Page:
Feature photo The Plaza Mayor Madrid Source CCL
Spain, rich in beauty, culture, and history, has always been one of the top choices for travelers. Catalonia took the lead in 2016 statistics with 17,989 international visitors, followed by the Canary Islands with 13,298. There is so much to see and do, whatever the season, whatever your tastes. But why not make the trip with a twist? Miguel de Cervantes, known as the author of Don Quixote, also wrote a collection of stories called Novelas Ejemplares, or The Exemplary Novels, published in 1613 and consisting of two series differentiated by their underlying themes: idealism and realism. Most of these novellas are set in Spain, drawing upon existing locations and historical context, which makes them a good source of tourist inspiration. So pack your bag, form a sound plan, and follow in the thematic footsteps of Cervantes. Don’t forget the book!
Monuments – Madrid
The Plaza Mayor is a prominent feature of Madrid, shown in The Illustrious Scullery-Maid among other praised destinations. The Plaza, originally built in 1619 upon Juan Gómez de Mora’s design, carries considerable historical, cultural and artistic significance in its architecture, frescoes and expansive locale. Additional structures to feast your eyes on are the Baroque Churches dotting the city in as much artistic grandeur as most other 17th and 18th century Spanish monuments. Any indulgence in art, architecture, and religion, whether in Madrid or elsewhere, would be true to the concepts that lace the Novelas Ejemplares.
Education – Salamanca
Further food for thought can be discovered in Salamanca, specifically at its University – which Cervantes repeatedly pays tribute to. The Licentiate Vidriera briefly focuses on the study of law, an important department of the institution. It was Francisco de Vitoria, elected chair of Theology in 1526, who challenged the morality of colonization during the occupation of the Americas, contributing to the development of human rights and international law. Tours are readily available to introduce you to Salamanca, both contemporary and old, its historical monuments and institutions as welcoming as its nightlife.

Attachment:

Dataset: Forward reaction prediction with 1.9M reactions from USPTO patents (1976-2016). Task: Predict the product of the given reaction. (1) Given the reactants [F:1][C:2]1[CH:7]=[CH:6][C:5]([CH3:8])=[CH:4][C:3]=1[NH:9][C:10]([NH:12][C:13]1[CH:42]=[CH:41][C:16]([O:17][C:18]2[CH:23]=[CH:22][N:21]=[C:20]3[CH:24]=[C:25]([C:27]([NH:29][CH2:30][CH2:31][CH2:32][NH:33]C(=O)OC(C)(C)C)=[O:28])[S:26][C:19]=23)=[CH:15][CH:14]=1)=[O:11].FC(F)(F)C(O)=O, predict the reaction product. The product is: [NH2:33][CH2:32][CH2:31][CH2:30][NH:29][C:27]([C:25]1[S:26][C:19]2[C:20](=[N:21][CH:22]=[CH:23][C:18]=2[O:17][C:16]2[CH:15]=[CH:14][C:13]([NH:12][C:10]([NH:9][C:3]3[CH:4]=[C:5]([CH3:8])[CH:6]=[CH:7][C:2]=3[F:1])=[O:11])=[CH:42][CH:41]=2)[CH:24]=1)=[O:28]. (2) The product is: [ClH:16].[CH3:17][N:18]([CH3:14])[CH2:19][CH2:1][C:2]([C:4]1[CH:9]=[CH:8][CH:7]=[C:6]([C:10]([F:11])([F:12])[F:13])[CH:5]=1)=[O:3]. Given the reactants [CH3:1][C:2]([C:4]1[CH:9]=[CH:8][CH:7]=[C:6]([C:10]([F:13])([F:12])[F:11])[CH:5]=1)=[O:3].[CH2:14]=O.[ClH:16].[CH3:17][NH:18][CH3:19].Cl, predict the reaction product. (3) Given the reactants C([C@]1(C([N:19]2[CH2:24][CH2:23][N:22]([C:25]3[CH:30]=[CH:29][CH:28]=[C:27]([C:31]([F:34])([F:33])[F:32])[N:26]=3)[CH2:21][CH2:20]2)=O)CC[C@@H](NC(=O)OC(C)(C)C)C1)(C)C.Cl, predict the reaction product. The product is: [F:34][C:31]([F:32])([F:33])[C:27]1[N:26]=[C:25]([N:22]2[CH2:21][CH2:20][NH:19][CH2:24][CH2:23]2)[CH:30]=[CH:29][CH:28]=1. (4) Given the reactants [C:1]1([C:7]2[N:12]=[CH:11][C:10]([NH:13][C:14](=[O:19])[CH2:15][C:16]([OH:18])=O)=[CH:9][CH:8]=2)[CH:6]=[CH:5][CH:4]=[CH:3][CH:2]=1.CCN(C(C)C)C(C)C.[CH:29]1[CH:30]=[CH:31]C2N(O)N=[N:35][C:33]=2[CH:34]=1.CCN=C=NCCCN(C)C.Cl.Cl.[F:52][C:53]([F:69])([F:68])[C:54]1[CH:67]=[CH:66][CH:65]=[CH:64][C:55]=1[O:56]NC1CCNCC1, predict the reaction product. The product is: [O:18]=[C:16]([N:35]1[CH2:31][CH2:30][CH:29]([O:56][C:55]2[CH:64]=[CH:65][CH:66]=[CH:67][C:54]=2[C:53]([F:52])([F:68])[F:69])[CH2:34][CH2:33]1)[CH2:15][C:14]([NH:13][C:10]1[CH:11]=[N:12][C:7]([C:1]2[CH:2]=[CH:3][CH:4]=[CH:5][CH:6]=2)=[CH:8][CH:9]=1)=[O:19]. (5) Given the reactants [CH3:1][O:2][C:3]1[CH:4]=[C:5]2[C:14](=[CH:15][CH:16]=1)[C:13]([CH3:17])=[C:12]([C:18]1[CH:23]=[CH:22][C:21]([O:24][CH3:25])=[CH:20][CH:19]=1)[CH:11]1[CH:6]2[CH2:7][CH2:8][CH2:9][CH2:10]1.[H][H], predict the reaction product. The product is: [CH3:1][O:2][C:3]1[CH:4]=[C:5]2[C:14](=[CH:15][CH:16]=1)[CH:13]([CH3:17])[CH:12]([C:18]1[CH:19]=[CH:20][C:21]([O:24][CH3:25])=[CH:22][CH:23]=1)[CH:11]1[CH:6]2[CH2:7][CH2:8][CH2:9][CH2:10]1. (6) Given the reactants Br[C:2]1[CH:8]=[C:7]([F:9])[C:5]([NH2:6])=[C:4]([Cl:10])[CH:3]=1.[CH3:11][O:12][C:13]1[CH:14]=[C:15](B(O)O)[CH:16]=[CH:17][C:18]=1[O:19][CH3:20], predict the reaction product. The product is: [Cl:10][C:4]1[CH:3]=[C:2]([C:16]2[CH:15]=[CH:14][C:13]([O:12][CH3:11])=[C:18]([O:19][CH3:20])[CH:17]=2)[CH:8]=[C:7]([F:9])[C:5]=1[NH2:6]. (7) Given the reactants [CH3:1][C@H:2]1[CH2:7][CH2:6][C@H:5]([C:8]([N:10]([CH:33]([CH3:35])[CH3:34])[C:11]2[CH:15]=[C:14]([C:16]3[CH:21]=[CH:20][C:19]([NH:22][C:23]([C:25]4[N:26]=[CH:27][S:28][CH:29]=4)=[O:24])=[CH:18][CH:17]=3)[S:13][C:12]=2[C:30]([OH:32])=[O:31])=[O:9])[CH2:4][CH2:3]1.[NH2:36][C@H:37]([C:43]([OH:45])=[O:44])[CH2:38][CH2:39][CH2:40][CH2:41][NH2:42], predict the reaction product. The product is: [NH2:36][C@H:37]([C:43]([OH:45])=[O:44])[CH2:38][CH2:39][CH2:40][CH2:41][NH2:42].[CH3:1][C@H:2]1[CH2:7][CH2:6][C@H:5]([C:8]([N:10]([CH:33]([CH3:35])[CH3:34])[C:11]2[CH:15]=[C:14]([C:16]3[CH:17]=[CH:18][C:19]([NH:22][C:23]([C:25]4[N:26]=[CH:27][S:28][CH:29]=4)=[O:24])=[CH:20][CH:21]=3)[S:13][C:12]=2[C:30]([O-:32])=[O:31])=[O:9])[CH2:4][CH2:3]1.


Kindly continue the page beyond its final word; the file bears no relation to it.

History – Toledo
There is more to be learned about Spain through cultural exploration. Flanders and its martial context is occasionally spoken of in Cervantes’s novellas, like The Lady Cornelia and The Deceitful Marriage. The Eighty Years’ War (1568-1648) is what this refers to, the conflict over the independence of the Netherlands. The Spanish military and naval history is a fascinating topic that should not be overlooked. A military castle and museum, the Manzanares el Real, is situated about 50 minutes from the capital, but Toledo’s Army Museum is also worth a visit for its vast collection of artifacts and memories from the 19th century until today.
Song and Dance – Seville
After so much intellectual stimulation, Seville, the birthplace of flamenco, would be the place to really let your hair down. It appears often in the stories, but it is in The Little Gypsy Girl that the festival of Santa Ana and its revels are introduced, an event that still takes place in the last week of July. In celebration of the Triana district’s patron saint, the event offers a great range of experiences from flamenco dancing and food to strange but hilarious games, like “la Cucaña”. This takes place on a riverboat where one must walk the length of a greasy pole with two possible destinations: a prize-winning flag on the end or the water below. This being one of the several festivals in the city, it could not be easier to dive into the spirit of the Spanish fiesta, while practicing the language at the same time. Mingling with locals is indeed a good way to learn a second language, as recommended by The Fairytale Traveller.
Blackjack – Seville
Another element found in at least two of the novellas, The Illustrious Scullery-Maid and Rinconete and Cortadillo, is that of gambling. In the latter, for example, a character mentions “vingt-et-un”, otherwise known as blackjack. According to online sources, this is the first written account of the game in history, although it seems to have been more of a variant. The historical link between Cervantes and card-playing is highly valued in Seville with collectibles, like these custom-illustrated Don Quixote-themed card sets produced by Graphic Art News, selling for robust prices. Today, the city has a lively casino scene where the game can be played, including luxurious casino hotels such as the Palacio Villapanes.
Leisure – Zahara
Your final stop could be the fishing town of Zahara de Los Atunes, one of the other places included in The Illustrious Scullery-Maid. It is still highly regarded for its busy and gastronomically adept restaurants and bars that do little to dampen its calming beach-side atmosphere, but which also offers various forms of entertainment, including sea sports and an outdoor cinema. The trip can happily wind down here before heading back to Seville for a flight home.
Unless the charms of Cervantes and Spain have provided you with a new one.